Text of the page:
Tuesday, August 22, 2017

Routine Traffic Stop Leads to Trafficking Arrest after FL Keys Deputy finds 314 grams of Cocaine Hidden in Cookie Monster Doll ~ Call Michael A. Haber, Esq. @ 1-888-SHARK-8-1

Meet 39 y/o Camus Lorenzo McNair of Key West, FL.  That's his mug shot below...

McNair was arrested on Wednesday, July 12, 2017 for trafficking in cocaine after the car that he was driving was stopped for having an obscured license plate.  (F.S. 320.061 makes it unlawful, and therefore a legitimate traffic stop, to alter, in any way, your State issued license plate.)   By way of example, in the picture below, and even though license plate frames are considered to be "external" to the plate itself, if the frame obstructs the license plate in a way that prevents the face of the plate from being “clear and distinct” then it violates F.S. 320.061.

Anyhow, when McNair's driver window rolled down Monroe County Deputy Sheriff Orey Swilley states that the smell of marijuana was obvious, thus allegedly proving probable cause for a vehicle search.  

Memo to the Folks:  All things equal, a stop for a traffic infraction (like speeding or an equipment violation) can last only as long as is reasonably necessary for the officer to accomplish the purpose of the stop, meaning that they can run your tag, your DL and the vehicle registration, and they can check for compliance with the requirement that you carry proof of insurance, and then they can write you a ticket, but once all of that is done the lawful detention ends, and if the cops don’t let you promptly go about your business then you may have been unlawfully detained.  But, if, during the course of the detention the officer develops a reasonable suspicion that a crime has been, is being or is about to be committed (like if you were having a clam bake and s/he smells the odor of marijuana emanating from your car) then, you can be further detained, and in the event that the officer has a reasonable and articulable suspicion that drugs are involved then you can be detained until a K-9 arrives (or, as in McNair's case, the cop can take his chances by ordering you out and conducting his own warrantless search). You can watch HaberPA's VideoFAQ / YouTube Webisode on "How long can a Cop keep me on the roadside?" by clicking on the video link below or by clicking here...

Anyhow, back to the story at hand... So during Deputy Swilley's search of the car he discovered a backpack, which he opened, and inside he found a "Cookie Monster doll" which he proceeded to remove from the backpack.

When Deputy Swilley picked up the doll he reportedly believed it to be heavier than expected.  Closer inspection allegedly revealed "a slit cut into the blue Sesame Street doll", and further probing resulted in the retrieval of 2 baggies with a cumulative weight of 314 grams of cocaine that were hidden inside.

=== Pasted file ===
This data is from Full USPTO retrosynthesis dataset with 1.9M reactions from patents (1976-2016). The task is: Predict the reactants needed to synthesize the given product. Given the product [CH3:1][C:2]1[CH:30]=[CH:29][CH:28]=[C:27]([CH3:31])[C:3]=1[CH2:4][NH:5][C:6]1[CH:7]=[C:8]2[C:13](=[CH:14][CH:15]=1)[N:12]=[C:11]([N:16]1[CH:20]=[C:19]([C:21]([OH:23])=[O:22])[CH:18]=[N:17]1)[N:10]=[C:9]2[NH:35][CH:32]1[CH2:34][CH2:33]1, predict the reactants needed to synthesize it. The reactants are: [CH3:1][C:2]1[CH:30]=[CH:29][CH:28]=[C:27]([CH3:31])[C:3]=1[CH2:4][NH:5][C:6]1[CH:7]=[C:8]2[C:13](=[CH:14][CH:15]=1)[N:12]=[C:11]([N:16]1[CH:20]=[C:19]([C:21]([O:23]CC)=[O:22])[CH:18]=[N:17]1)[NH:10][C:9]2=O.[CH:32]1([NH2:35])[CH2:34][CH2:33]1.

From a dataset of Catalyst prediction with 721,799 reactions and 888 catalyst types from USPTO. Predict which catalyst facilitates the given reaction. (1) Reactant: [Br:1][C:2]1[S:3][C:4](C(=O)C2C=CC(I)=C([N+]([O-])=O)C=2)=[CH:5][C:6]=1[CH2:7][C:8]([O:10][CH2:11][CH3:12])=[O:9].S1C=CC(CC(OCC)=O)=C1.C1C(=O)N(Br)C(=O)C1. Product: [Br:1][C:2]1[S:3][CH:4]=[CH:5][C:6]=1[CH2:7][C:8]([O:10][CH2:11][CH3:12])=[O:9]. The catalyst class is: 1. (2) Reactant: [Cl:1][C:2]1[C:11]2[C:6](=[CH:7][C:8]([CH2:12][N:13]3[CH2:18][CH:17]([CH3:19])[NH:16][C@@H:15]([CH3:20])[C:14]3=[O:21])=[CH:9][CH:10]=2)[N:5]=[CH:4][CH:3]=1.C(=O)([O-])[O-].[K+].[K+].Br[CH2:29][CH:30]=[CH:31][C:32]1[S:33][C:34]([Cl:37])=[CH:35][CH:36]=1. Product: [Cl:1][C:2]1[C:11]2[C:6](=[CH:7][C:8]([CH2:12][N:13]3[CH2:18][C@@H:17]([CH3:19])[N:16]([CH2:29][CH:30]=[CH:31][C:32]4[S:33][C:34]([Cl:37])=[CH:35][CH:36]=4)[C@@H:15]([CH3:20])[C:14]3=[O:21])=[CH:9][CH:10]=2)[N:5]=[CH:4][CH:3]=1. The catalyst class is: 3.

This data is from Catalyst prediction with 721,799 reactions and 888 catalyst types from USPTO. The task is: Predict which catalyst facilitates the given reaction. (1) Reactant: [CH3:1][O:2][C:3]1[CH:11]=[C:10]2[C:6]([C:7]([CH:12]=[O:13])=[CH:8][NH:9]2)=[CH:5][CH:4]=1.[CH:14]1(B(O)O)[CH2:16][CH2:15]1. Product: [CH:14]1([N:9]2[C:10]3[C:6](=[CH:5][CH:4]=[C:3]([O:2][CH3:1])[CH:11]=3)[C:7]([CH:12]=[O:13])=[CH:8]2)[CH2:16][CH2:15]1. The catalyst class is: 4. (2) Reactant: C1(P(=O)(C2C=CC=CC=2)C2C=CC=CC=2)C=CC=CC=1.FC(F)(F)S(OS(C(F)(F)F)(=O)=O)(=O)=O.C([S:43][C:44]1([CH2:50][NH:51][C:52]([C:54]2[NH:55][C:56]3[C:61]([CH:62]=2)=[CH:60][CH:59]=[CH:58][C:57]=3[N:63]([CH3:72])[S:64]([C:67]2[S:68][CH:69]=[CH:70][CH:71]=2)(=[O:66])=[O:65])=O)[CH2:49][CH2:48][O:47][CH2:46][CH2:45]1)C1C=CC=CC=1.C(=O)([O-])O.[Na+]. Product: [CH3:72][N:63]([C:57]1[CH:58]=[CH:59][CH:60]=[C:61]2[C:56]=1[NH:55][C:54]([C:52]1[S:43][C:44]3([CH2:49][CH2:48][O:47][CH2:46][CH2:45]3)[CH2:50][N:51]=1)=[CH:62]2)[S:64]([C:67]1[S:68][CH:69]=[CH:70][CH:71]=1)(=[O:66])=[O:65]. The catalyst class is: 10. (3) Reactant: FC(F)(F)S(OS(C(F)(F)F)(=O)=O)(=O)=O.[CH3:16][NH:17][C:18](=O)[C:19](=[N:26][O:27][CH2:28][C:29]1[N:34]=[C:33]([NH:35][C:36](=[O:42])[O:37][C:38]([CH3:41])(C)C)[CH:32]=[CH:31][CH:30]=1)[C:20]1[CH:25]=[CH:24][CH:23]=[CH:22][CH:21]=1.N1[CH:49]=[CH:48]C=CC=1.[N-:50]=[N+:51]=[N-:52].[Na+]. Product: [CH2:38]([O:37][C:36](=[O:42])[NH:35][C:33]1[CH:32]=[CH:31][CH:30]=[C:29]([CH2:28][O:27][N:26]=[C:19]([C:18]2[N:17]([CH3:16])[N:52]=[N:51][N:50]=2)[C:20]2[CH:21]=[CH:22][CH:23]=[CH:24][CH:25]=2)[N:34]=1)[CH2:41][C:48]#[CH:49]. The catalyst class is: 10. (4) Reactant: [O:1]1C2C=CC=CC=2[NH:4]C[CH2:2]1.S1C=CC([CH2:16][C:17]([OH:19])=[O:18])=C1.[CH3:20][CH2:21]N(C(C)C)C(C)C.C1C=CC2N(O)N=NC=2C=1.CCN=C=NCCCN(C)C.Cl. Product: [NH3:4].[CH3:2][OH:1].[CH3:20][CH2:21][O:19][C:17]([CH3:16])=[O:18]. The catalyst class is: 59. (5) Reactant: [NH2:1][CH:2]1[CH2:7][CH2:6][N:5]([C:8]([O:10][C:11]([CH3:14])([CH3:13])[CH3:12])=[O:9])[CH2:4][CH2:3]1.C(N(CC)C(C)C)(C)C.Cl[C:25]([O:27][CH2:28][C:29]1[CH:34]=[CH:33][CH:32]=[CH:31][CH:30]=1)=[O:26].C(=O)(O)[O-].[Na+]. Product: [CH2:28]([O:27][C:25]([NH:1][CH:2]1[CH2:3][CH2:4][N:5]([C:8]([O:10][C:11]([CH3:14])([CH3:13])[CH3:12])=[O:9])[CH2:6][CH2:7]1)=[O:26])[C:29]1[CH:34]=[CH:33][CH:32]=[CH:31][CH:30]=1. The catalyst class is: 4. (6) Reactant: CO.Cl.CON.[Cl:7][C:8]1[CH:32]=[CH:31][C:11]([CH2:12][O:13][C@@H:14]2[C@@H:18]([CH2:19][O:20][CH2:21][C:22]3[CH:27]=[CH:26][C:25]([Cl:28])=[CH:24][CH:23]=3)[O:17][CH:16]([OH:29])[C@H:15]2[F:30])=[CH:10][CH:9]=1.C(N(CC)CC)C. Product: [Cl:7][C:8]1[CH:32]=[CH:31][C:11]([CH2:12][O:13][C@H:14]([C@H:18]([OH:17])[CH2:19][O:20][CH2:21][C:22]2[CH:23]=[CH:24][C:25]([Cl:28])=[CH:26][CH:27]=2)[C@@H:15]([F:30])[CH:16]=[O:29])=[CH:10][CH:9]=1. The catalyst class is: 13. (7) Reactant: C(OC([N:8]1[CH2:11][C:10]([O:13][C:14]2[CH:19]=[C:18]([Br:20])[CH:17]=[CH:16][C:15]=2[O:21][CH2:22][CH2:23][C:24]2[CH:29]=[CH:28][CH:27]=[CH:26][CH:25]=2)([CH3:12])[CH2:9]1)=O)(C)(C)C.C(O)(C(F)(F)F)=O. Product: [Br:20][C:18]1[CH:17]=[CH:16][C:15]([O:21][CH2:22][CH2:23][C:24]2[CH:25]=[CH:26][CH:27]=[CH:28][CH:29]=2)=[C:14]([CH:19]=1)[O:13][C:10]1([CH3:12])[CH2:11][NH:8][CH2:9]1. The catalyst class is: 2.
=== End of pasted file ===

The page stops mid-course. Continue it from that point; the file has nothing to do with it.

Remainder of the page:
The Monroe County Sheriff's Department would take to Facebook posting the pic above with the caption "Cocaine Hidden in "Cookie Monster"".

Another Memo to the Folks:  The general 4th Amendment rule is that law enforcement needs a warrant to conduct a search, but there are many exceptions to the "warrant requirement".  The best practice (for the cops) is almost always to get a warrant, and, when they don't, then they run a risk that the fruits of their search will be  both declared "poisonous" and suppressed from introduction into evidence (this is called the "exclusionary rule").  If a vehicle search is conducted and containers are found inside of the vehicle (like, for example, a backpack), again, absent an exception to the warrant requirement, the cops cannot open the container without first obtaining a warrant.  So, if I were McNair's lawyer, then this would be my first area of attack in this case.  You can watch HaberPA's VideoFAQ / YouTube Webisode on "What is the Exclusionary Rule and how can the Cops sidestep it?" by clicking on the video link below or by clicking here...

Memo to Camus Lorenzo McNair (and Drug Dealers / Courriers in general):  Not that I am promoting your endeavors (to the contrary, I encourage you not to deal, traffic or move controlled substances and instead to find a legal and productive niche in society...), but, if you are Hell-bent on moving dope then make sure that you don't get popped for something stupid, like an avoidable traffic infraction. 

At Michael A. Haber, P.A. the goals in representing folks are A) to be honest and realistic about litigation objectives; B) to be fair in regard to fees; C) to be consistently available and responsive to the client (in person, by phone call, text, email, Facebook. Twitter and otherwise); D) to keep the client informed; and E) to secure your positive feedback / client review at the conclusion of each case.

At Michael A. Haber, P.A. "Its all about reasonable doubt"!

Michael A. Haber, Esq. is prepared to speak with you about your case!

Cell: 305-798-2220; Office: 305-381-8686; Toll Free: 1-888-SHARK-8-1


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